So serve the whole-grain pancakes. Do what’s right for kids. And if someone tries to stop you, plaster their name all over the Internet. They deserve what they get.

Want Better Scores on the State Test? Bribe Your Students!

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Way back when “Return of the Mack” was on regular rotation in my off-campus apartment and Randy Quaid saved the planet from aliens, I first learned about Alfie Kohn. I was in an undergraduate teacher prep class and we read an article of Kohn’s (it might have been this one) where he argued that rewarding kids at school for things they did well wasn’t any better than punishing them for things they did poorly. Kohn expands on this idea in his book, Punished By Rewards, which made a big splash in the 90s because, while society had moved away from the draconian punishments of yesteryear and state laws now forbade corporal punishment, rewards were passed out like, well, candy. Or colorful pencils. Or those awesome scratch-and-sniff stickers. Or gold stars. Or promises of ice cream parties. Or erasers. Or, well, you get the point. And now here came Kohn scolding teachers all over again.

And so I started my teaching career as most naive, just-released-from-college kids do. With the proper amount of self-righteousness and arrogance, I marched into my classroom determined to offer no rewards. Students would learn for knowledge’s sake. We would build a community and have respect for each other. We would talk about our problems and address underlying causes of misbehavior.

Then the real world hit and doing all of those things was really, really hard.

Some kids were just plain jerks who needed to be taught a few hard lessons, if only so the rest of the class would see that you can’t go through life treating people like dirt and get nothing harsher than a counseling session, a behavior plan, and rewards for doing the very things every other kid in the class was doing as a matter of course. And so I started rewarding some kids, punishing others, and playing that whole game.

And not long after that, I learned first-hand what I had read in a boring old classroom. Alfie was right. Rewards don’t really work. They’re manipulative, frequently arbitrary, and basically no different than punishments (they just feel nicer).

Fast-forward to 2011 and Daniel Pink’s book, Drive, made many of the same arguments. Citing some of the same research as Kohn, Pink concluded that extrinsic rewards are usually a bad idea. Motivation is largely intrinsic and the way to tap into that motivation is through autonomy, a slow and steady march toward mastery, and by doing meaningful things in service to something larger than the self.

All of that is well and good. I accept that it’s generally a bad idea to reward students for their performance and to bribe them to behave better. Make the work interesting. Offer choice. Don’t be such a dictator. Provide feedback so students understand their progress toward mastery. Assign meaningful work. Do all that.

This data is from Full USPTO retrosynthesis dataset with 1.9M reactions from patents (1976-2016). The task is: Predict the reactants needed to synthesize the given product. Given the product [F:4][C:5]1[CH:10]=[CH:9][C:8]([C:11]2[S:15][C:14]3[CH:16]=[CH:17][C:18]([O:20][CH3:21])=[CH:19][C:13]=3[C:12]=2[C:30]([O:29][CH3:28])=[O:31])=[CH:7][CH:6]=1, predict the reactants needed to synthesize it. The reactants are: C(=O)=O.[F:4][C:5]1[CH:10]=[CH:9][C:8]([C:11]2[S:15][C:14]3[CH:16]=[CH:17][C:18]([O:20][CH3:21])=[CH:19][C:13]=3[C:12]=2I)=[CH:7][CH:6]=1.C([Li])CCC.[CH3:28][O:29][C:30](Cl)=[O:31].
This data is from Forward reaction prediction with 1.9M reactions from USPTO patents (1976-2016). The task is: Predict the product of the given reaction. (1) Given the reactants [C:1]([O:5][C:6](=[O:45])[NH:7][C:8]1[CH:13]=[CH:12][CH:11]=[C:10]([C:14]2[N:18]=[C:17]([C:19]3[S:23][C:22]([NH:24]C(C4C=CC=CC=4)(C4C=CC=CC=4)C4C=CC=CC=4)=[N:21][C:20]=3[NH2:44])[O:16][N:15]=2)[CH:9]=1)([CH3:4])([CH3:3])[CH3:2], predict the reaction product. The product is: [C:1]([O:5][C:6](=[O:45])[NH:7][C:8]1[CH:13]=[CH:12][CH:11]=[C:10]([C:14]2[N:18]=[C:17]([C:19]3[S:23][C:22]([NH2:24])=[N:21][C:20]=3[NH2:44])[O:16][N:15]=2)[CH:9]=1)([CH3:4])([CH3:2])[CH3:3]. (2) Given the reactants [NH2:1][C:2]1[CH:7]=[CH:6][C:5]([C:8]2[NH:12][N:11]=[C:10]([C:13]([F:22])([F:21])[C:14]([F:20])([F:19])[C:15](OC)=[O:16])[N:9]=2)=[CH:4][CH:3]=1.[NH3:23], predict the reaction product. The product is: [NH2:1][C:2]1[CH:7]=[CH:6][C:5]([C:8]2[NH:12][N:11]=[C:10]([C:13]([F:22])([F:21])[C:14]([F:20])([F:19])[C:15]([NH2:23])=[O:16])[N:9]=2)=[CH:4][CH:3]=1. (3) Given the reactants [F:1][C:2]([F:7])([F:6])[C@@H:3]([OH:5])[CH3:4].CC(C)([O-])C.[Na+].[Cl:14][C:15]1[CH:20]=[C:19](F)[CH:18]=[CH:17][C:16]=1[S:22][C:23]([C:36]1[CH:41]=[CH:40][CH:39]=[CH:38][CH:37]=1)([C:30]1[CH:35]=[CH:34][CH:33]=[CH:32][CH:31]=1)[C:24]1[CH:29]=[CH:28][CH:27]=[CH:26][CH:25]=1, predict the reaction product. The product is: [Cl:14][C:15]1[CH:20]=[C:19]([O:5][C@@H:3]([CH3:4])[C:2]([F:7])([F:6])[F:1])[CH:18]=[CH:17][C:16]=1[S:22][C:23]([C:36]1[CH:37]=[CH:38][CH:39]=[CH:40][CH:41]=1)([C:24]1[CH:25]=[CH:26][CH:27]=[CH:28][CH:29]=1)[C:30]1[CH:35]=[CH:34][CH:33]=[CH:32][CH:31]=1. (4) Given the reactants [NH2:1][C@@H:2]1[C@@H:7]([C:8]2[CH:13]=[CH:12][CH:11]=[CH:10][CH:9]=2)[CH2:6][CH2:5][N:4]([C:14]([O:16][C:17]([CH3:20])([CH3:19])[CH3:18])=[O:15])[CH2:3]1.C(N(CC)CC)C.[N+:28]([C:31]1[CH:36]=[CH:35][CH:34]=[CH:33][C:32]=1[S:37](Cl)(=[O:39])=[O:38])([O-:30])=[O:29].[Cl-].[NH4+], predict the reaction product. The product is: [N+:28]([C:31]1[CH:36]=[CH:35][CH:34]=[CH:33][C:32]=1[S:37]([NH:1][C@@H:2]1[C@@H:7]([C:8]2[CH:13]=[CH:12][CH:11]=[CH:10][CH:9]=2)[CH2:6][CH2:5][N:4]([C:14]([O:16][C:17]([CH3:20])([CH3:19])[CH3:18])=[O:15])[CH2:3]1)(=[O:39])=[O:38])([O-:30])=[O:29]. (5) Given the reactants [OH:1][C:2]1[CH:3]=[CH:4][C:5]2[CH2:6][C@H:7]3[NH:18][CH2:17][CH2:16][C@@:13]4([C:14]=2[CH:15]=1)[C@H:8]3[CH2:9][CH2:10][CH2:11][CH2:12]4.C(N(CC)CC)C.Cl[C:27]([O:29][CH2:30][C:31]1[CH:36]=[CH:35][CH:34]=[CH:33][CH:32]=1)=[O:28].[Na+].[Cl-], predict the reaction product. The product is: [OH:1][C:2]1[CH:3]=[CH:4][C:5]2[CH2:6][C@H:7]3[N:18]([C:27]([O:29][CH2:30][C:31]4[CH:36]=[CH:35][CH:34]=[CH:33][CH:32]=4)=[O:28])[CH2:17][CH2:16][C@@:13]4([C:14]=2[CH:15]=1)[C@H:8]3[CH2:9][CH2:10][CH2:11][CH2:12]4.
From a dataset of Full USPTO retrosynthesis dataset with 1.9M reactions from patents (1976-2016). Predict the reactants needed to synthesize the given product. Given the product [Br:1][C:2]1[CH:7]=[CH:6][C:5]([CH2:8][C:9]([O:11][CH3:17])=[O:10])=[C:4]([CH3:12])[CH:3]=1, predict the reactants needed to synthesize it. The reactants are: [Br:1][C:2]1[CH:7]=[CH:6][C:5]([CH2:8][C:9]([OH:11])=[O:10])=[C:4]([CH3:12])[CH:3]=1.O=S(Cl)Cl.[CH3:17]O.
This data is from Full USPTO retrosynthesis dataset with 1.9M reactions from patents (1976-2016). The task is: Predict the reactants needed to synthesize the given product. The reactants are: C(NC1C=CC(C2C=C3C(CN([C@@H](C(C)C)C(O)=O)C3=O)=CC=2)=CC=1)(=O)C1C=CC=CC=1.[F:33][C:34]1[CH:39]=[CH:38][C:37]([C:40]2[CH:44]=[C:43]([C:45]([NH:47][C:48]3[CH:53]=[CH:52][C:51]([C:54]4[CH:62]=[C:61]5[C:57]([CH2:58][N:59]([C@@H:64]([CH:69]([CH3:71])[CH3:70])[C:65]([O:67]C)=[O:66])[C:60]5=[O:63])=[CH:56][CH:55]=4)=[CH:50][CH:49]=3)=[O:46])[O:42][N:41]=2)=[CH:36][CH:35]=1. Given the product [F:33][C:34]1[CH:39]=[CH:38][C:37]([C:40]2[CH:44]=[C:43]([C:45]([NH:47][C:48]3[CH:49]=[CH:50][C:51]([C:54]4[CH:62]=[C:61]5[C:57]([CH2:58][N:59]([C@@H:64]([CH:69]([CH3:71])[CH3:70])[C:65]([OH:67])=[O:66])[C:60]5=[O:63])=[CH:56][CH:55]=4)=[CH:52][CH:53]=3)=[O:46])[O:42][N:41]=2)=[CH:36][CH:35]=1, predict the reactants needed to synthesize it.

HOWEVER.

The testing window opened in my state this week. Over the next two months, students from third graders to high school juniors will take The Big Test. And big it is. Schools will be judged on the results. They’ll be labeled on some silly statewide reporting system. Some will face consequences. Teachers will be evaluated based on the results. Some may lose their jobs. The scores will influence public opinion of American education as a whole and either burnish or tarnish the reputations of districts, schools, and even entire state’s education systems and policies.

There are plenty of problems with The Big Test, (one of which might be the questionable timing of asking students to take it after they’ve just had 10 days off for spring break, as my wife’s students did this week) but perhaps none are bigger than this:

There is no reason students should try hard on it.

In my state, students get nothing for doing well (it’s kind of like being a teacher in that regard).

No scholarship money.
No name in the local paper.
Not even a pat on the back.

Students suffer no negative consequences for doing poorly.* Nothing will happen to a student who decides to treat the entire enterprise exactly how it deserves to be treated, as a joke. Their scores won’t be reflected on their report cards. Grade point averages will be unaffected. Graduation is not at risk. Students’ parents won’t even learn the results for a number of months after the test is over (and by then, most won’t care). Students won’t be retained or asked to leave school. The only thing they lose is time, and they lose more of it the harder they try.

Subjecting the exams to Pink’s criteria, the tests offer its takers no autonomy. Because it’s a one-time event for which they receive no useful feedback, students cannot progress toward mastery. As for meaning, there is no purpose that students give a hoot about. It is, for almost every student, the very definition of drudgery. It’s busy work. By the state’s own declared aims, it’s got nothing to do with them.  For students, it’s as low-stakes as you can get.